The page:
Mobile money is a recurrent theme for the watcher. See the mobile money overview post and Apple’s incorporation of NFC into iPhone post. As anticipated, all the industry players are jostling for position and there have been a number of recent announcements by UK mobile operators.
O2 announced in an interview with the Sunday Telegraph that they had applied for an e-money licence which will enable them to provide payment services without needing to partner with a traditional bank. James Le Brocq, managing director of O2 UK‘s financial services division, commented to NFC world that they plan was to: “bring the contents of your wallet to your mobile phone and create your mobile wallet.” This will complement their existing Cash Manager and Load and Go cards which are provided in association with Natwest. O2 will not renew their partnership with Natwest when it expires at the end of the year.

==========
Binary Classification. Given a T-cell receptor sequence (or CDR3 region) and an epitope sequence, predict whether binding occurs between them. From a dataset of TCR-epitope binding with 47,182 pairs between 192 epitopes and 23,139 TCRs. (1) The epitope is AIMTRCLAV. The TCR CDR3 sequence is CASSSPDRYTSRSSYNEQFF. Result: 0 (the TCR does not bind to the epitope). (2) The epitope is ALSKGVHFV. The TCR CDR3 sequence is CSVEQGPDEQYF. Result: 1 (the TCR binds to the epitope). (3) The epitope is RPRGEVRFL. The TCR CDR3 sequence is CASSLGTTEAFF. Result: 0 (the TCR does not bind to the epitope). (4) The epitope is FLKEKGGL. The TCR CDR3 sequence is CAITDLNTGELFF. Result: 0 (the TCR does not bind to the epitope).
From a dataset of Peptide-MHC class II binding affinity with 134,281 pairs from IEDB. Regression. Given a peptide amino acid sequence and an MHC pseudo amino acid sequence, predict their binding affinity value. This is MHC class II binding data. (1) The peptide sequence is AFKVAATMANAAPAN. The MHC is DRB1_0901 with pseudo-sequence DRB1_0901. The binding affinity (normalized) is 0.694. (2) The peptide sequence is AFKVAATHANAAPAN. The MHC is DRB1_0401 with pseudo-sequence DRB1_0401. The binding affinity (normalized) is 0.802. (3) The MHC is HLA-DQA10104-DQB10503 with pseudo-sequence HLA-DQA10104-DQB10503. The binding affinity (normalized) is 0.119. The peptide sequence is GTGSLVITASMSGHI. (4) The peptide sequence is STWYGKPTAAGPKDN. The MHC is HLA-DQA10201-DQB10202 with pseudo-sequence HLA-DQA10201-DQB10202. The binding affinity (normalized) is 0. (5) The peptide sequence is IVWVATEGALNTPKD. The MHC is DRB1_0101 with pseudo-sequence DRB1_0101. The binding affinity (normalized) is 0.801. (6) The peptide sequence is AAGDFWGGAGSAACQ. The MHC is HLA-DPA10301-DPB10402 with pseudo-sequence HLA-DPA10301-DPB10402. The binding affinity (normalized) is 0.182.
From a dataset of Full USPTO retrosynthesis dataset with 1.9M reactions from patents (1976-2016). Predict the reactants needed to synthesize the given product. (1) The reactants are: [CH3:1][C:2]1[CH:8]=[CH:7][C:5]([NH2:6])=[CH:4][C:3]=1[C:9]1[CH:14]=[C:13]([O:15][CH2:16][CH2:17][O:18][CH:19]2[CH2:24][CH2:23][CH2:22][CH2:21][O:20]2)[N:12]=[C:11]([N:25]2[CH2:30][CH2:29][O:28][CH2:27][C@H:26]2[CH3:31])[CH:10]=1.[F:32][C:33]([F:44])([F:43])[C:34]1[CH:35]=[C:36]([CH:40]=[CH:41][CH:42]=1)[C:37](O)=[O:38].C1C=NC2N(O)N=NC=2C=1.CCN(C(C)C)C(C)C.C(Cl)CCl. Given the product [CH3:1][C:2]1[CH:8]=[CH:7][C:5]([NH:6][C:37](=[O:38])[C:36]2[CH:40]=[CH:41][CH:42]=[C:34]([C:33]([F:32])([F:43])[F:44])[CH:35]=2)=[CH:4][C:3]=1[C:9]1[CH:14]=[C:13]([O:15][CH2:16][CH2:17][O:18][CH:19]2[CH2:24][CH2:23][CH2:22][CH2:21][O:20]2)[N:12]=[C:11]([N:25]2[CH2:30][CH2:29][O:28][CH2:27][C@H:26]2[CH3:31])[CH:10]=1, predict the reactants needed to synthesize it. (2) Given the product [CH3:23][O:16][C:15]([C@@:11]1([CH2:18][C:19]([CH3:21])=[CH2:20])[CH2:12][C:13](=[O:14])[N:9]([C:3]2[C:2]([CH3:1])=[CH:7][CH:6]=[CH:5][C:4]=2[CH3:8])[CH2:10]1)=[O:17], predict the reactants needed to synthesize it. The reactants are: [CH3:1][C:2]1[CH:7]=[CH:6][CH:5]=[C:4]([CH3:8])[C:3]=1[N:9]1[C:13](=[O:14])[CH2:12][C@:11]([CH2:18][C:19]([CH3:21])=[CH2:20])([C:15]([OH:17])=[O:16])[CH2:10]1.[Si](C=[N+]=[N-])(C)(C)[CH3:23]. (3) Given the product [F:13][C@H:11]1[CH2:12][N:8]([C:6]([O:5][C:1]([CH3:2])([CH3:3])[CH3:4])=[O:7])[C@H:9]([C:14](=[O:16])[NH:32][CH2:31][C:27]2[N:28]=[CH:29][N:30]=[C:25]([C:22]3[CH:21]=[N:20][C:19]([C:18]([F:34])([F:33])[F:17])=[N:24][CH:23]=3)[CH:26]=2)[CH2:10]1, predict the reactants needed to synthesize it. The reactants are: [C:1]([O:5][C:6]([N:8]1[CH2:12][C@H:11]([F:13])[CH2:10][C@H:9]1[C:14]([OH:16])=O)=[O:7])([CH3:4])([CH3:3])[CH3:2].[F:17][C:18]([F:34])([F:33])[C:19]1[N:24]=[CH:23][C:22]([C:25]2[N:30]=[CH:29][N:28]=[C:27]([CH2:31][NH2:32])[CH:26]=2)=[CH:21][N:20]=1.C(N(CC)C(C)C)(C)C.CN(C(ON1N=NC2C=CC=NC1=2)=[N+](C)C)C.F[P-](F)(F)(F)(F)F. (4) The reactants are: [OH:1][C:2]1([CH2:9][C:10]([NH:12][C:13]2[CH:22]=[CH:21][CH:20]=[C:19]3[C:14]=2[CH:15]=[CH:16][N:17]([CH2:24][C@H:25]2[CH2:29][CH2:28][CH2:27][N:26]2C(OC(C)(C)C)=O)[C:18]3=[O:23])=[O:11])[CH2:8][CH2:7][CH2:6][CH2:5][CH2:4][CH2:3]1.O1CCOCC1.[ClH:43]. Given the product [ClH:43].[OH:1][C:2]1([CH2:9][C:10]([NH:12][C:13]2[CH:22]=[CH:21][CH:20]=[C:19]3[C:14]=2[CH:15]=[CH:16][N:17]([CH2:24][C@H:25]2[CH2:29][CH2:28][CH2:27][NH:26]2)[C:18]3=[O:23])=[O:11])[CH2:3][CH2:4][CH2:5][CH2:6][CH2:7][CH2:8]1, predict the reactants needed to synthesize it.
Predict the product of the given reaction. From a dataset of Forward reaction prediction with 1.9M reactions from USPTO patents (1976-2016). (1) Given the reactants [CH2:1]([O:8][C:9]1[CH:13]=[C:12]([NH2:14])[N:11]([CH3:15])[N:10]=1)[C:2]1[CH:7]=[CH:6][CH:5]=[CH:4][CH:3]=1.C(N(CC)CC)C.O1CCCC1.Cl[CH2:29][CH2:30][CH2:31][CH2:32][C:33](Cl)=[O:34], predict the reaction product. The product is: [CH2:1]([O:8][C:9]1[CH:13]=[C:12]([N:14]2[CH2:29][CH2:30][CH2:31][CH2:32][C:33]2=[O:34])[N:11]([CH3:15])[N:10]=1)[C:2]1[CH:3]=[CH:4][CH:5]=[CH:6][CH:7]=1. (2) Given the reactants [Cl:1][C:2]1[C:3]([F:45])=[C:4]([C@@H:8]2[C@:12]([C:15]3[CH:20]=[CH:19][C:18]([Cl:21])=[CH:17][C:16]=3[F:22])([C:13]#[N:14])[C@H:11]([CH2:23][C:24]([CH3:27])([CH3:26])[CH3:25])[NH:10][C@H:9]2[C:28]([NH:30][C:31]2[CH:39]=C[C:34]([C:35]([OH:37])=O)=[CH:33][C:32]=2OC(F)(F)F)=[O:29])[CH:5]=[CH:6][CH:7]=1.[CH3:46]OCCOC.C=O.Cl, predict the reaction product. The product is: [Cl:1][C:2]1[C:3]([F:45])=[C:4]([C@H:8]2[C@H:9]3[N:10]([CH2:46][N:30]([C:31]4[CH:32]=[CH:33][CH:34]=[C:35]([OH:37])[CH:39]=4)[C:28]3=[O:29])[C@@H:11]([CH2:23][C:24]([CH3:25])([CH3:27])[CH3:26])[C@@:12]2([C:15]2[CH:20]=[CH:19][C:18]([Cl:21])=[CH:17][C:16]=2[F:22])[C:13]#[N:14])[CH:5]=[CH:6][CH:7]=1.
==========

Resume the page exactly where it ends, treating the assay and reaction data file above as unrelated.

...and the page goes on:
O2’s announcement follows the recent announcement by Everything Everywhere and Barclaycard that they would be launching a contactless mobile payment service in the UK by summer 2011. Their customer proposition is deceptively simple. Orange customers with phones appropriately equipped with NFC capability (which at the moment looks like only the Nexus S, but choice will rapidly increase) will be able to touch their phones against contactless payment terminals to pay. Payment will be SIM-based, with payment capability provided by Barclaycard.
Although no integrated product or services have yet been announced by either O2 or Everything Everywhere, the interesting developments to watch will be the integration of mobile payment with location-based services.
The other mobile operators currently appear to be behind the curve in the UK with Vodafone focusing more on their international mobile money transfer product (M-PESA) aimed at unbanked customers in developing markets such as Kenya, Afghanistan and Tanzania, with plans to introduce them to South Africa, Qatar and Fiji, and no plans yet announced by struggling Three.